With an invitation to the big White House state dinner for French President Emmanuel Macron and some flattering national profiles to his credit, there’s no question that Gov. John Bel Edwards is making a name for himself out there in the larger political world.
Just in case all that has gone to his head, he got a recent reminder back home that he’s not the only Gov. Edwards — and in fact, in some settings, he isn’t even the most sought-after one.
One of those venues was last week’s roast of John Bel Edwards as part of a fundraiser for Delgado Community College in New Orleans. The current governor was the nominal star of the show, but with Edwin Edwards as one of the designated roasters, the 90-year-old repeatedly elected, thrice-married and once imprisoned former governor was the main draw.
Chalk it up to Edwin Edwards’ colorful life, his even more colorful humor and a lot of Louisianans’ remarkable lingering affection for a man who was repeatedly accused and finally convicted of corruption. New Orleanians may avoid talking about former Mayor Ray Nagin, who is still serving his own prison term, but Edwin Edwards has settled into a strange place as an embarrassing-yet-beloved remnant of the days when Louisianans were far more willing to look the other way. Just how is an earnest straight-arrow military man still married to his childhood sweetheart supposed to compete?
Indeed, throughout the event Friday night at Harrah’s Casino, it was sometimes hard to remember which Edwards was supposed to be on the hot seat.
Some jokes did double duty. House Speaker Pro Tem Walt Leger III said that both governors pursued criminal justice reform, adding that “one decided to work from the outside, the other decided to work from the inside.”
But in many cases, Edwin Edwards just provided better raw material.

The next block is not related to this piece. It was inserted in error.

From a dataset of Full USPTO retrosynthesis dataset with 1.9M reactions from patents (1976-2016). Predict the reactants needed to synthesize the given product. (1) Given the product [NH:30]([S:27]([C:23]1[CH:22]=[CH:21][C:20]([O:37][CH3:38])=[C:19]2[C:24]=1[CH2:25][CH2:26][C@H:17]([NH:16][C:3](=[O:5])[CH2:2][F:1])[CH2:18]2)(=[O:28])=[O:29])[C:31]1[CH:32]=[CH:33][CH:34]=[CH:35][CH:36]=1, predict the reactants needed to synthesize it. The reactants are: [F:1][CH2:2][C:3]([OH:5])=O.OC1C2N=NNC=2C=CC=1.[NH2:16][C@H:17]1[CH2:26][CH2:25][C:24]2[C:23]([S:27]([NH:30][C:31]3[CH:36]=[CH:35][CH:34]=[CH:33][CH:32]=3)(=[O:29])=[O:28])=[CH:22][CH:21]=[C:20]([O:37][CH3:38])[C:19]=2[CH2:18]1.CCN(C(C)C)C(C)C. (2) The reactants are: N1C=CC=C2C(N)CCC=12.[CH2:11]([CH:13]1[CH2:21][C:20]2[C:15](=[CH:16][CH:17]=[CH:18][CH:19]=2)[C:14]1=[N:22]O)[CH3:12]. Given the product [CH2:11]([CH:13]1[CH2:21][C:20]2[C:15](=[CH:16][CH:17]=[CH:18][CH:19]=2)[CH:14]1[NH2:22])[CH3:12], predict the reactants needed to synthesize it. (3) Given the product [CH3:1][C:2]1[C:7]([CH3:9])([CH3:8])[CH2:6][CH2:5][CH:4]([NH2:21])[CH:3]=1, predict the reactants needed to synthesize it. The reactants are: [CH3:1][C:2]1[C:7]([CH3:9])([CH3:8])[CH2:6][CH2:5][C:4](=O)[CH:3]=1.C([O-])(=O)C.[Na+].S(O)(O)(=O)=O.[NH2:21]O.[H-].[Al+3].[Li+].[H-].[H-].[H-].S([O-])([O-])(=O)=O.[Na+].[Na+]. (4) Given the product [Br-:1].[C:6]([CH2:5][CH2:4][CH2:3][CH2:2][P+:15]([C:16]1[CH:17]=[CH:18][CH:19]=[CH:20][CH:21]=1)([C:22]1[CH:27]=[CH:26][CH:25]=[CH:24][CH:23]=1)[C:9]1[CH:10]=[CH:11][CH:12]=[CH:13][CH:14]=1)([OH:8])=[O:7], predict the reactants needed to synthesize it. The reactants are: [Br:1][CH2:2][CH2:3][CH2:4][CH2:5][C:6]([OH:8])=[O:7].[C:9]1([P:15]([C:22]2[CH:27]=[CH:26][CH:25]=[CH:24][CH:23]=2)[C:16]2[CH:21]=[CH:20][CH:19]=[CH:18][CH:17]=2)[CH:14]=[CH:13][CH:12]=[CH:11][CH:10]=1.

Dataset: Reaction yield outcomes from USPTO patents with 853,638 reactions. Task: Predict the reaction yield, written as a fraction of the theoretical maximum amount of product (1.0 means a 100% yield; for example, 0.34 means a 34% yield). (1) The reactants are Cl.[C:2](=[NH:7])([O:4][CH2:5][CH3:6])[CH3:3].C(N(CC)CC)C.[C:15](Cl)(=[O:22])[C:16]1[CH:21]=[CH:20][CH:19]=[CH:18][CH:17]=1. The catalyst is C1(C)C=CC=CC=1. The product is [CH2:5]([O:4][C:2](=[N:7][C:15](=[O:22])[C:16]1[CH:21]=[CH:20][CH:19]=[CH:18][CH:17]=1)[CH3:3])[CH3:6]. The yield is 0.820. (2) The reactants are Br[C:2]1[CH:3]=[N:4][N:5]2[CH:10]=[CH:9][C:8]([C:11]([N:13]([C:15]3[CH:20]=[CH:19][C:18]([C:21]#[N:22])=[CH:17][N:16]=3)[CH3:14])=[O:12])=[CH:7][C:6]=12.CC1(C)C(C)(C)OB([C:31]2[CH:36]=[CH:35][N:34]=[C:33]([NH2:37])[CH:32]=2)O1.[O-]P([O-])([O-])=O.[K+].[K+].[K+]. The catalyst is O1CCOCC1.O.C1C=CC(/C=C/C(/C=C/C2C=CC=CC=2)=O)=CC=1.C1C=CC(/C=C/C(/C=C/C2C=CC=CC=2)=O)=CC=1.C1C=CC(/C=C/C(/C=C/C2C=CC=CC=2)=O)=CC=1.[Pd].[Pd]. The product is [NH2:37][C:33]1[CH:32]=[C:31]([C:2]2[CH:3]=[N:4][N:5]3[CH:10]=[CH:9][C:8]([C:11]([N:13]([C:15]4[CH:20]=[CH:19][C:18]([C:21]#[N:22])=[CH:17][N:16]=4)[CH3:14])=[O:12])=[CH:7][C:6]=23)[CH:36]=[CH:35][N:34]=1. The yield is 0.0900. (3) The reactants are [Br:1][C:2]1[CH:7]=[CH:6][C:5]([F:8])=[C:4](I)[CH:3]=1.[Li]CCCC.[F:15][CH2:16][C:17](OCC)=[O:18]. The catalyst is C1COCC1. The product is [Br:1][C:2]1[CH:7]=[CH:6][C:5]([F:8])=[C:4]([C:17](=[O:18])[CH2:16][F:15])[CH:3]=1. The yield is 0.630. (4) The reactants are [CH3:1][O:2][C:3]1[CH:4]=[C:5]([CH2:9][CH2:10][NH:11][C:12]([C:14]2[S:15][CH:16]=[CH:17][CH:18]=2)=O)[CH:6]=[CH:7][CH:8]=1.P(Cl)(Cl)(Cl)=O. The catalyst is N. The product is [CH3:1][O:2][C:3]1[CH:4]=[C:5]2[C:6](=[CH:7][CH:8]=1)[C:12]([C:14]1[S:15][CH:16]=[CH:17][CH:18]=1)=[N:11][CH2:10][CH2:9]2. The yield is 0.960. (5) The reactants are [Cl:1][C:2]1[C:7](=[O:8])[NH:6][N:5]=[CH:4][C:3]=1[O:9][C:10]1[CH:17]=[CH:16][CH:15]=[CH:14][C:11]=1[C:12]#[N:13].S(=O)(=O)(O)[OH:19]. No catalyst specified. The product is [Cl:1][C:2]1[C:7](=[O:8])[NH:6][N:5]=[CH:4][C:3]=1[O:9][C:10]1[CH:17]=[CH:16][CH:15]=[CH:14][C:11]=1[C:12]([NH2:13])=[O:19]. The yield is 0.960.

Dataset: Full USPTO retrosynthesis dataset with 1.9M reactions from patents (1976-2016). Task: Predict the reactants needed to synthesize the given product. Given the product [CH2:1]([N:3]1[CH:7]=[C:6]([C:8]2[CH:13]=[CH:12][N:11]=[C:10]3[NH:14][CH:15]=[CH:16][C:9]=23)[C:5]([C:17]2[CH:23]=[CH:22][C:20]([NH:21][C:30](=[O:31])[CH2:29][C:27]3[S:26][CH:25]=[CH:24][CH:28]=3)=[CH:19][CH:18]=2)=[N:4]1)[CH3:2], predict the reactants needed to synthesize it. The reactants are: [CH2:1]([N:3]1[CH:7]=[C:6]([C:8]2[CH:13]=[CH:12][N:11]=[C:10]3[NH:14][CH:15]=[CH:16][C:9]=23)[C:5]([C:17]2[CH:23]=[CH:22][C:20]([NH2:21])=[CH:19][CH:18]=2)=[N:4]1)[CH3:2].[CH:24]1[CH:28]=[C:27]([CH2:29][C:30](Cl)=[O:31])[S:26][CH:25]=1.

Take 40-year-old former state Rep. Helena Moreno’s reassurance to the former governor’s third wife: “I know you all see him looking at me. Don’t worry Trina, I’m too old for him.”
And take the decidedly politically incorrect payoff when it was Edwin Edwards’ turn to speak: “Miss Helena, you are too old for me. I’m not too old for you.”
The licks John Bel Edwards took were pretty mild by comparison. There were repeated quips about the chicken coop the Amite native installed on the Governor’s Mansion grounds, which was one sign in a long list from longtime Clerk of Civil District Court and even longer time New Orleanian Dale Atkins that “you must be a redneck.”
There were multiple references to the Democratic governor’s struggles to get the Republican-majority Legislature to approve his more progressive ideas. John Bel Edwards’ fitting response: “They make fun of me not being able to get my bills passed, but these are my damn floor leaders.”
Leger, whose loss in the election for House Speaker despite John Bel Edwards’ backing marked the first sign of the relationship to come, came in for particular ribbing.
“Speaking of Walt. No, not Speaker Walt,” the governor said. The man who won the speaker race, mild-mannered Taylor Barras, R-New Iberia, escaped ridicule, which was mostly aimed at Edwards’ more active antagonists, Appropriations Chairman Cameron Henry and Republican Caucus Chair Lance Harris.
Actually, in the tradition of the other Gov. Edwards, John Bel Edwards gave as well as he got.
He started his response by riffing on his habitual boosterism. “I just want to start by saying how optimistic I am about Louisiana,” he began, before interrupting himself by pretending to realize he was reading the wrong speech. “It’s true,” he couldn’t help but add.
He ribbed Moreno for leaving the House for a seat on the New Orleans City Council but quipped that he’s having his executive counsel look into whether he can call the City Council into special session.
His best material too aimed squarely at Edwin Edwards. He said the young servers at the event had asked the older Gov. Edwards for help mixing drinks, because they’d heard he’d spent time “behind bars.” He waxed about taking part in New Orleans tricentennial, adding that “Edwin calls it middle age.”
Edwin Edwards, meanwhile, mockingly criticized the organizers for making him the evening’s big finish. “When you’re fooling with a 90-year-old,” he said, “You put him first, not last.”